Concentration ability in Ethiopian classrooms: a study of salutogenic factors and how they affect children’s ability focusing in lessons
Independent thesis Advanced level (degree of Master (One Year)), 10 credits / 15 HE creditsStudent thesis
This is an ethnographic study, highlighting protecting factors for children‘s ability to focus.
Schools must do its very best for children, increasing their possibilities to concentrate, since this has a significant impact on both school performance and social interaction. Schools have limited resources. Can knowledge and experience from a developing country give useful and interesting input? Are there health factors for this group of pupils in an African school? The purpose of this research is to study children’s attention abilities and investigate supporting factors for pupil’s possibilities to concentrate as well as to determine the usefulness of these experiences in a Swedish school.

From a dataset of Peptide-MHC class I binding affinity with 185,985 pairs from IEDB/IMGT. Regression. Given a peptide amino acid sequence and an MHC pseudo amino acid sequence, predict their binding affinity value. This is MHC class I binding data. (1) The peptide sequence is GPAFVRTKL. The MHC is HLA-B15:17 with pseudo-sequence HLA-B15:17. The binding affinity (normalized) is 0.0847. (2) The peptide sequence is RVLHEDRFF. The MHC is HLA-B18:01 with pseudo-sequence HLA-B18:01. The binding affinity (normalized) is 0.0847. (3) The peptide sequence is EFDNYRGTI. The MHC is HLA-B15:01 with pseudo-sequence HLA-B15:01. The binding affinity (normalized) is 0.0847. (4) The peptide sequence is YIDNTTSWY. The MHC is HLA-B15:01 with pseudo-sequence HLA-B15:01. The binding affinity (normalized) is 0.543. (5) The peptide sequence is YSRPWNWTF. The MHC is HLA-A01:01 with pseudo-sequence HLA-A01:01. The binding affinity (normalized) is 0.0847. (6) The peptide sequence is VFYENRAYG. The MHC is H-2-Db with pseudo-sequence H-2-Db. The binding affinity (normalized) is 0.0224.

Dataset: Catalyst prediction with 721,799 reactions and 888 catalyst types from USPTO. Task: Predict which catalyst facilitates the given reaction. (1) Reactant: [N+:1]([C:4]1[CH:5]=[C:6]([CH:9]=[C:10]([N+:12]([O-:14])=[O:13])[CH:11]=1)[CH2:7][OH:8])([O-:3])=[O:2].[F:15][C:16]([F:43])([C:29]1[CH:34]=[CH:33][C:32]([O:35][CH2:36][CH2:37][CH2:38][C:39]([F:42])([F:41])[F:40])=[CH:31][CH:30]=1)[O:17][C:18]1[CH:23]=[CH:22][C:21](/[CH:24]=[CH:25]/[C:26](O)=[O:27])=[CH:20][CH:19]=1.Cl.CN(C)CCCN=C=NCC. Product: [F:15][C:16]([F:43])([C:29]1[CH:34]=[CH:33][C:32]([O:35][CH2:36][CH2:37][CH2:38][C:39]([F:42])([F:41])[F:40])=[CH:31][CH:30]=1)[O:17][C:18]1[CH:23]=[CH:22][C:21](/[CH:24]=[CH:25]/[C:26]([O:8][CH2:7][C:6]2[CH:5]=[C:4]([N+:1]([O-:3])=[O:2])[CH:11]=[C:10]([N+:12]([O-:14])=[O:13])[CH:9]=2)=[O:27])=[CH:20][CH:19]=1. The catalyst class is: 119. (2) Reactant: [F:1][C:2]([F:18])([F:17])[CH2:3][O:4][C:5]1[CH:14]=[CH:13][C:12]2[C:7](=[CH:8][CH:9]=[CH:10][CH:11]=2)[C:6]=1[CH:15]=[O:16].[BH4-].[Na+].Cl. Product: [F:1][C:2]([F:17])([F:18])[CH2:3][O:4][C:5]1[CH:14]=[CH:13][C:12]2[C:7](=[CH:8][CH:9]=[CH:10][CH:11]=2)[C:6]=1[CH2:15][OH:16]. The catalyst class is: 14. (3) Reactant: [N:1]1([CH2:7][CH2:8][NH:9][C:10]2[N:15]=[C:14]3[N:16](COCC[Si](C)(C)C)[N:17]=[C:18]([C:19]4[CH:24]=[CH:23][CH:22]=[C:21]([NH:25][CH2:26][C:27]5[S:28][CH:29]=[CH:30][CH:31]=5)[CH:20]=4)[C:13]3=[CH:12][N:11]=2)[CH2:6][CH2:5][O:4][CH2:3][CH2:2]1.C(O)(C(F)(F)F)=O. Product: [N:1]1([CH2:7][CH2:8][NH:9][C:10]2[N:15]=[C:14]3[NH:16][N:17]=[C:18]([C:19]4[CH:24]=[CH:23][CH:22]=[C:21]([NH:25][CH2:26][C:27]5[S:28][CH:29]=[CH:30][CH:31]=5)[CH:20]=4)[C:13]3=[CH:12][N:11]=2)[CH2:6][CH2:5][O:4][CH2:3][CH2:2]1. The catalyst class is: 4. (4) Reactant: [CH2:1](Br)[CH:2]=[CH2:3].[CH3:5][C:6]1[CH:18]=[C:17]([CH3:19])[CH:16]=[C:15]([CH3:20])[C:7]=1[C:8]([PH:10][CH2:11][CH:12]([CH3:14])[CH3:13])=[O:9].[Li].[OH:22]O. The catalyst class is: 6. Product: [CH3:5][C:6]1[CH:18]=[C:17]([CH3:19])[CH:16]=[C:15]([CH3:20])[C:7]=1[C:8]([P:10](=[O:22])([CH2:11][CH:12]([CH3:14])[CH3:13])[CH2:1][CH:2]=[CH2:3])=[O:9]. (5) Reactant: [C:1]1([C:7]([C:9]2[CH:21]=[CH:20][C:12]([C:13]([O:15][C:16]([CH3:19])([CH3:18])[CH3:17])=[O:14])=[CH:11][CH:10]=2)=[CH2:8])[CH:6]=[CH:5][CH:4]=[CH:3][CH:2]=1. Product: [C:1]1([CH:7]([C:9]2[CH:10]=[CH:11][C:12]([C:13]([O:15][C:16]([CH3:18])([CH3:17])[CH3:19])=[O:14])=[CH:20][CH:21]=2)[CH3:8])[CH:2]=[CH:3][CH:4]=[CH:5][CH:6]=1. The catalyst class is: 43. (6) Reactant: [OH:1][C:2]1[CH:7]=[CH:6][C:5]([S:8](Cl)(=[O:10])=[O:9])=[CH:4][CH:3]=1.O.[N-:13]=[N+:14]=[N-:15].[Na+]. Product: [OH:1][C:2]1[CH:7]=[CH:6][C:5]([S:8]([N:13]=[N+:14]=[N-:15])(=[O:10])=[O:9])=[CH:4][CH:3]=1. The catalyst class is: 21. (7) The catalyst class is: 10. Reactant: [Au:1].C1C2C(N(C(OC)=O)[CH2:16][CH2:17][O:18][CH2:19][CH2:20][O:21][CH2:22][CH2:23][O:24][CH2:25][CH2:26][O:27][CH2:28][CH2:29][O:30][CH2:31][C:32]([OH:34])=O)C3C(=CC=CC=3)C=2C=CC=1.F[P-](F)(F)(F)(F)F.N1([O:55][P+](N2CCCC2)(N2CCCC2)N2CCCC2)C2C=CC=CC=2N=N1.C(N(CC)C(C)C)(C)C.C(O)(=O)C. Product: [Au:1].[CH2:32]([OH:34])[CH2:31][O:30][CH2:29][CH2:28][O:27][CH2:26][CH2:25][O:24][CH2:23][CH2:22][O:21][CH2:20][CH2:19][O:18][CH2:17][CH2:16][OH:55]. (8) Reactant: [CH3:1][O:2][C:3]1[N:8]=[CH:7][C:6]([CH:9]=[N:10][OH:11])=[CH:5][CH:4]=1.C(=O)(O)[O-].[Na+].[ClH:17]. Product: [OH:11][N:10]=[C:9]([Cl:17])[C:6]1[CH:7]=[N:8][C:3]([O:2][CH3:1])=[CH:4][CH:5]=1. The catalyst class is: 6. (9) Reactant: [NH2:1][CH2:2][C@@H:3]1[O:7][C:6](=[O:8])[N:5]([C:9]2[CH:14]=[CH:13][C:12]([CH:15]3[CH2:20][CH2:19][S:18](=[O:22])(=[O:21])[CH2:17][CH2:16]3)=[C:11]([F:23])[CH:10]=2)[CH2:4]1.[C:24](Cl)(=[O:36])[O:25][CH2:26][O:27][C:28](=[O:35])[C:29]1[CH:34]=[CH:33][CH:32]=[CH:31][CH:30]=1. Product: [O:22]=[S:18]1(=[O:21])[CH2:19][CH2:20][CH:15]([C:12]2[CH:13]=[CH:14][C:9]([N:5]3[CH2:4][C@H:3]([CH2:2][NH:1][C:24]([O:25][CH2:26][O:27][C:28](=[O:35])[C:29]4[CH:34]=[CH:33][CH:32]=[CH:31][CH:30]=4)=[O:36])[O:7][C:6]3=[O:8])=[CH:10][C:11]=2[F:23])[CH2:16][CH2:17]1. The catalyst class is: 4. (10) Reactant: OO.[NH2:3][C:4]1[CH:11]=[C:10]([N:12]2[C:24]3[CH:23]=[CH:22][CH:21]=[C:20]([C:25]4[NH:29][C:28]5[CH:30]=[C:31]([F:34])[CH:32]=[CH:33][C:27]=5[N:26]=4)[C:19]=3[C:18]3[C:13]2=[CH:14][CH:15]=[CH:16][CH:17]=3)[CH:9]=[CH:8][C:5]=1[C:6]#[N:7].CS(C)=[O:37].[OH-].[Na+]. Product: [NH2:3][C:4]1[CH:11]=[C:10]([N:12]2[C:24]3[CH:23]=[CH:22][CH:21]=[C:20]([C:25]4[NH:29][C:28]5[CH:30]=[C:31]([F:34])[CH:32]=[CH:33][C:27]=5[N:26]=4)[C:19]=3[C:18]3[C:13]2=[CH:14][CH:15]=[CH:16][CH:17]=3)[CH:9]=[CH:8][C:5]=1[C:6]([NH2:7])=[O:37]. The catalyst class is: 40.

In this study I found five salutogenic factors, which seemed to have a positive impact on children‘s ability to concentrate: Having possibilities to study makes a big difference if you are living in Ethiopia, so the importance of expectation is one of the factors. Expectations, from both society and families encouraged the pupils to do their best. Children are seen close to each other in bare classrooms. One can see them helping each other to focus during lessons. Cooperation and fellowship seemed to provide security and happiness, and thus, in turn increased the children‘s possibilities to pay attention and absorb knowledge. Learning at appropriate level in a collective learning process possibly helped pupils with problems in the area of attention/ concentrate.
In addition to these environmental, salutogenic factors figured the use of a drug.In countries around the Horn of Africa is use of the herb ―khat‖ common. Some of the children self-medicate themselves to increase their concentration ability.
Place, publisher, year, edition, pages
2010. , 38 p.
Salutogenic factors, Ethnography, Concentration ability/disability, Expectations, Collective learning processes, Khat, Ethiopia
IdentifiersURN: urn:nbn:se:hj:diva-14710OAI: oai:DiVA.org:hj-14710DiVA: diva2:400671
UppsokSocial and Behavioural Science, Law
Möllås, Gunvie, Fil. Dr i specialpedagogik
Anderberg, Elsie, Professor